Clearly, angry high-beam man could use some education about the need to share the road. This Norwegian video(via copenhagenize.com) is less scary than the video from angry high-beam man. The text says that 70% of bicyclists [in Norway] have experienced aggressive behavior and the video demonstrates this behavior in a different context. It’s unlikely to enlighten angry high-beam man, but it might actually be effective for people who are less hateful.
The bizarre hatred of bicyclists is not limited to men with southern accents driving pickup trucks dangerously. Recently, in one of Seattle’s famous never-ending process meetings, it reared its ugly head in a more passive-aggressive text-based way. But wait there’s more. More aggressive, but still thankfully text-based. These photos come from Babecycle.
Although being rear-ended on your bike is highly unlikely, if you are rear-ended, and especially if you are rear-ended by someone like angry high-beam man performing a “watch this“, the result could be fatal.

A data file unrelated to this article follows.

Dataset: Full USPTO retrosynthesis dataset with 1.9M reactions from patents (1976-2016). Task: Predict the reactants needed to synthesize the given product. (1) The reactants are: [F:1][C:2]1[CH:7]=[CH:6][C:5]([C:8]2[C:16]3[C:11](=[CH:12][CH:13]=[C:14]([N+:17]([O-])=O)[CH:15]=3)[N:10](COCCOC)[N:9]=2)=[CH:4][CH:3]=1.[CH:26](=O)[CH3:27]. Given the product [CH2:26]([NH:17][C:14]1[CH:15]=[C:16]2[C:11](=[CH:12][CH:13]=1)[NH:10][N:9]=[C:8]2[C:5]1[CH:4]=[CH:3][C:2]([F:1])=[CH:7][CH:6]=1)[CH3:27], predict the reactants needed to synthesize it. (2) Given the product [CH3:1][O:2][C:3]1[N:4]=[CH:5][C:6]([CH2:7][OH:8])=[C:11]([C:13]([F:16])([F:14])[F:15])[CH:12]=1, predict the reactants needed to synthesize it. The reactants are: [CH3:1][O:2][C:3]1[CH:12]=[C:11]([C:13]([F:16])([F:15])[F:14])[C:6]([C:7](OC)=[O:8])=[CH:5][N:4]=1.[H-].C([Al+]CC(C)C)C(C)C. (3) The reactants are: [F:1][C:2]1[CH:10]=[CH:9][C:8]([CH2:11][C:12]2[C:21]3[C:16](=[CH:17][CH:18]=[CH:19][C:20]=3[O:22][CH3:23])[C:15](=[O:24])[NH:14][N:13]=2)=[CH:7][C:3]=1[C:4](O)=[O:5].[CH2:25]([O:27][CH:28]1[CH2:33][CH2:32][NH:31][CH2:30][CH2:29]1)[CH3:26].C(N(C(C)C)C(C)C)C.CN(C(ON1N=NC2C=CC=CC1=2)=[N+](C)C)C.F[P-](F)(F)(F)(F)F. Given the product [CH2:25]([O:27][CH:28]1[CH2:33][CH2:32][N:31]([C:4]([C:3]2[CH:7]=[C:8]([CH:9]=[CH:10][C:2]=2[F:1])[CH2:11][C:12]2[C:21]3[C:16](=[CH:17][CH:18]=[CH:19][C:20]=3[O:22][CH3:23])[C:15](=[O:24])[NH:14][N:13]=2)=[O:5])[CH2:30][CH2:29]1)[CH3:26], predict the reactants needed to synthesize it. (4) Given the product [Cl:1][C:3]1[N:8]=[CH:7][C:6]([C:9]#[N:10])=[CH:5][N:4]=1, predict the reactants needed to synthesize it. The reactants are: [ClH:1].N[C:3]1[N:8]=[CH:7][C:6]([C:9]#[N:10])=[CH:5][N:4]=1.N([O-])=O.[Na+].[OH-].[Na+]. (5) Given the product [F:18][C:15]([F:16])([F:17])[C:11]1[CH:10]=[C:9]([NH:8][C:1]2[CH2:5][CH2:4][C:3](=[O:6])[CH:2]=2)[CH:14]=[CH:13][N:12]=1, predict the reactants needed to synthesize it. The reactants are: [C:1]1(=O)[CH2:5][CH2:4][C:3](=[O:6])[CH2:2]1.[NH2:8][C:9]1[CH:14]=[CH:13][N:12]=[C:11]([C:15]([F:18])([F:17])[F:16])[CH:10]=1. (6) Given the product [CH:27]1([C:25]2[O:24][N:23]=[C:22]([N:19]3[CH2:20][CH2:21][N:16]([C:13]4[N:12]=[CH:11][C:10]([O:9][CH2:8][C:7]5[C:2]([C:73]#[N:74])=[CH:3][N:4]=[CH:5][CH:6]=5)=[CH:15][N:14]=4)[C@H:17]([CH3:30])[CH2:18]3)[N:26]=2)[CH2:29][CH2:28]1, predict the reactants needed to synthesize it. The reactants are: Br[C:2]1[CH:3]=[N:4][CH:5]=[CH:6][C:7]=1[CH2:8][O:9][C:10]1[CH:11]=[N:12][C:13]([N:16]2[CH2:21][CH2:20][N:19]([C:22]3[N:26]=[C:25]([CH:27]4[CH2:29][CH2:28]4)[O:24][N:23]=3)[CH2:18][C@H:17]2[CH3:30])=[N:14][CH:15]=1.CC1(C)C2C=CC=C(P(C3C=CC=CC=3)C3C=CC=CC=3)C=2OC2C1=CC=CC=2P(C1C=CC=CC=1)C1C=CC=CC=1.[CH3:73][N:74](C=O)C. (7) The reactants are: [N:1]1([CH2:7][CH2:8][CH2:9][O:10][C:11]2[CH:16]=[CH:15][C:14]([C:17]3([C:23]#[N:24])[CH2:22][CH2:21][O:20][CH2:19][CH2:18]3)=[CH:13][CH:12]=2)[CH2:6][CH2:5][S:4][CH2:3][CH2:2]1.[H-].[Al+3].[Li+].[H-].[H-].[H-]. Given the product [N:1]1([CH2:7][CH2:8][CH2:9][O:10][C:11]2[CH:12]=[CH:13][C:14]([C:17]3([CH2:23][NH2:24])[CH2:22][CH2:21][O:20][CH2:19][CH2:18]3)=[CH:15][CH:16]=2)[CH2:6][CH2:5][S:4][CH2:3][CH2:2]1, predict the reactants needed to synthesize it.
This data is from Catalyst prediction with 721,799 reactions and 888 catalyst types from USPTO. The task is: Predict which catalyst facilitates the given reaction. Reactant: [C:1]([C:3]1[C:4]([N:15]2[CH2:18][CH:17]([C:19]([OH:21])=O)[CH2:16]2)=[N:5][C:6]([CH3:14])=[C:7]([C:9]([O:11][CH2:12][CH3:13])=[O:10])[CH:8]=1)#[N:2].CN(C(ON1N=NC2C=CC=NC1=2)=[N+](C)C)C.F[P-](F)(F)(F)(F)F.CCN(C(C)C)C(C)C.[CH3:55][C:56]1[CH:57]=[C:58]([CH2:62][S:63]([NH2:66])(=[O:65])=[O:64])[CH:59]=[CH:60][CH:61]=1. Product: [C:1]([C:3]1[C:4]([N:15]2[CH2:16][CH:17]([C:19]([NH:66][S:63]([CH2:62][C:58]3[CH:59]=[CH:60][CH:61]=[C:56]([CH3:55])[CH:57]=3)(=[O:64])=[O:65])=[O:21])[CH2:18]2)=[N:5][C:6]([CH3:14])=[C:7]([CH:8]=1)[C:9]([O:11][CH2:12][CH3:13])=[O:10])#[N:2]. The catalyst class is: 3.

Bicycling is usually safe and is often the quickest way to get around in urban areas. When people are on bikes, they are not in cars… and therefore it’s easier to drive and park. Why don’t the angry high-beam men of the world get this?
What we who are riding need to do is work with pedestrians (ie- everyone) to improve our infrastructure. Meanwhile, bicyclists need to watch our backs… even in Seattle. Urban areas are where people in the US are killed:
Washington Bike Law works to make our streets safer for everyone. But, if you are hurt while on your bike… we’ve got your back.